Robots are coming for priests’ jobs, too
BY Dave Gershgorn
Machines with Brains
Would you believe in a blessing from a robot priest?
The Guardian is raising the question with a story about a robot priest in Wittenberg, Germany. The robot, aptly named BlessU-2, provides blessings in five languages and recite biblical verses, according to the Guardian’s report. It isn’t being implemented as a replacement for priests yet, but in the very town where Martin Luther launched the Protestant Reformation 400 years ago, his mechanical successor is meant to provoke discussion about whether machines have a place within the clergy.
“We wanted people to consider if it is possible to be blessed by a machine, or if a human being is needed,” Stephan Krebs, a member of the Protestant church behind the robot, told the Guardian.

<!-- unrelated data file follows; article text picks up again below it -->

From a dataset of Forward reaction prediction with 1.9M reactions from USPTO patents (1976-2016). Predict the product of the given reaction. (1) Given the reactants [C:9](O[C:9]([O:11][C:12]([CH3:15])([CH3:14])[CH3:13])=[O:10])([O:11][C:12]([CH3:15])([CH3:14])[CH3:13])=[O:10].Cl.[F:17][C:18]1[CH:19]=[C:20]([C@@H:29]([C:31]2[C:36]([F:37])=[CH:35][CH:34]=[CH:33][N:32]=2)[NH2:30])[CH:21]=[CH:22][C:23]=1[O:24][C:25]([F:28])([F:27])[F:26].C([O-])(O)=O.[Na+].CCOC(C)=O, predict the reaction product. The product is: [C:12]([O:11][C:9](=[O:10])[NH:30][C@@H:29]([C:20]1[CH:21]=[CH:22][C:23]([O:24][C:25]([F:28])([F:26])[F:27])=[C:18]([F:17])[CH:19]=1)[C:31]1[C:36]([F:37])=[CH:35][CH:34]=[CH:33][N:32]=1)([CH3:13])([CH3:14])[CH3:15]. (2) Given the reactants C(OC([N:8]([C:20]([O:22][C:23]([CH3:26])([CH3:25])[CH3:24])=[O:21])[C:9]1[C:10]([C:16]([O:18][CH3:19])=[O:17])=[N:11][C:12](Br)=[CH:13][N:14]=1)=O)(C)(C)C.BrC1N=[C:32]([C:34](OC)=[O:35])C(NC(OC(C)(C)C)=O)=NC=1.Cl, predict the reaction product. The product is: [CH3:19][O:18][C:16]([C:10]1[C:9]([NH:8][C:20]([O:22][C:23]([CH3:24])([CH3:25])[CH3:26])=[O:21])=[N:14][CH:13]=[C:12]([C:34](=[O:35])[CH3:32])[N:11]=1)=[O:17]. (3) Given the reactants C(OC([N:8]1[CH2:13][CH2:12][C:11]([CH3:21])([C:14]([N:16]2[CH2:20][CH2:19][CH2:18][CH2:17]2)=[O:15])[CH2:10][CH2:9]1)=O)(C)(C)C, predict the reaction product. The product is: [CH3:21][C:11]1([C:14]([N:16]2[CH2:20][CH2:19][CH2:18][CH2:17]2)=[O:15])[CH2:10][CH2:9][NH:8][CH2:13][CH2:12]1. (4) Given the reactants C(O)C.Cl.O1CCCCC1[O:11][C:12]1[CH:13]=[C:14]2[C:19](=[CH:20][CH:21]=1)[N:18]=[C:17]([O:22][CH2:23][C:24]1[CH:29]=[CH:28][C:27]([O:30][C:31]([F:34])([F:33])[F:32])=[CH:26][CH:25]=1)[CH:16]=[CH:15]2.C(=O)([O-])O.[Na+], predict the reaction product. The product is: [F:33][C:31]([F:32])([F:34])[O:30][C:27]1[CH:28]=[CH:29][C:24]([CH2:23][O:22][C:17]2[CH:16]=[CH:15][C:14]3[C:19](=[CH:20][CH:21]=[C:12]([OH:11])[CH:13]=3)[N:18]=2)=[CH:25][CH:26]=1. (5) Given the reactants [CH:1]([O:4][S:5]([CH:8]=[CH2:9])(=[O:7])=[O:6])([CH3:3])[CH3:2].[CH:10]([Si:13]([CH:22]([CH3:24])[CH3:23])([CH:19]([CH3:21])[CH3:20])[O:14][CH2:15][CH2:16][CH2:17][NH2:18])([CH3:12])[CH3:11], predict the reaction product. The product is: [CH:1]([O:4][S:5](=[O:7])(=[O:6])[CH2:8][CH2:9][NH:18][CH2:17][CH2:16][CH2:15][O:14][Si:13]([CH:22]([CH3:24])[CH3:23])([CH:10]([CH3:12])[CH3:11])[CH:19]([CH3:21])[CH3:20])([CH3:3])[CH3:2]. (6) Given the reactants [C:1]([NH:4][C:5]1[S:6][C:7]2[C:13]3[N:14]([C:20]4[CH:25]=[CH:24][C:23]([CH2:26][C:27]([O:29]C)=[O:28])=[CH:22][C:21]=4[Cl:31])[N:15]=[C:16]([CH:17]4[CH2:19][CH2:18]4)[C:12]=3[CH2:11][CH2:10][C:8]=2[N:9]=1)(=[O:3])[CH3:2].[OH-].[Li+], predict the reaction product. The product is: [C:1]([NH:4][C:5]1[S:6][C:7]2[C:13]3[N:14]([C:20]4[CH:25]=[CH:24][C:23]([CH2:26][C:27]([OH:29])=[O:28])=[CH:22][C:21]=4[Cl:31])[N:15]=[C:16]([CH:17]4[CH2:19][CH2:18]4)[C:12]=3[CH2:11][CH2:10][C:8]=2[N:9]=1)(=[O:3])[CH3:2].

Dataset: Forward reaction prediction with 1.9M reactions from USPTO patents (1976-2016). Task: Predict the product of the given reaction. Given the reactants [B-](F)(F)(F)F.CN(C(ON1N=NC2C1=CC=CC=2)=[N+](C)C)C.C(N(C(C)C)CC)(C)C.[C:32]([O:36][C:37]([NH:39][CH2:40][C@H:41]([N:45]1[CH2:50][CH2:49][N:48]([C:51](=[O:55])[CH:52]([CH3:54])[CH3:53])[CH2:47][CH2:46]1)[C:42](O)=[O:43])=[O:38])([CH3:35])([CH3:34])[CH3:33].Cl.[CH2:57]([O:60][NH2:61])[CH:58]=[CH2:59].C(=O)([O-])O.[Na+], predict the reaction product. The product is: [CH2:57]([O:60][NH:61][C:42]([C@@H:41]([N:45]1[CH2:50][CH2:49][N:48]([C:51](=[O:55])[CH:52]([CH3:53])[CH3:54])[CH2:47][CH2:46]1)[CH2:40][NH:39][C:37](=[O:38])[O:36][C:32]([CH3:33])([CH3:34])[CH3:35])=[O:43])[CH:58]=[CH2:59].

Working the priest is not unlike ordering a meal from a McDonald’s kiosk. Simply select your language and the blessing you require. Then the robot raises its arms, shoots some light from its palms, and recites a blessing. If you want a receipt, the robot can print a copy of the prayer. The robot speaks English, German, Spanish, French, or Polish, and can have either a male or female voice.
BlessU-2 isn’t artificially intelligent per se (it’s not making decisions on its own, but rather just playing audio files of a blessing when the correct button is pressed, like a large iPod). But it’s interesting to think about whether religion is exclusively a human idea. If an AI-enabled robot were to analyze the new and old testaments and act in accordance with biblical teachings, would it qualify as Christian? Or are man-made objects ineligible for religious classification?
Krebs might be able to provide an answer someday. He’s collecting responses to the machine, in the hopes of drawing conclusions to some of the bigger questions about AI and religion.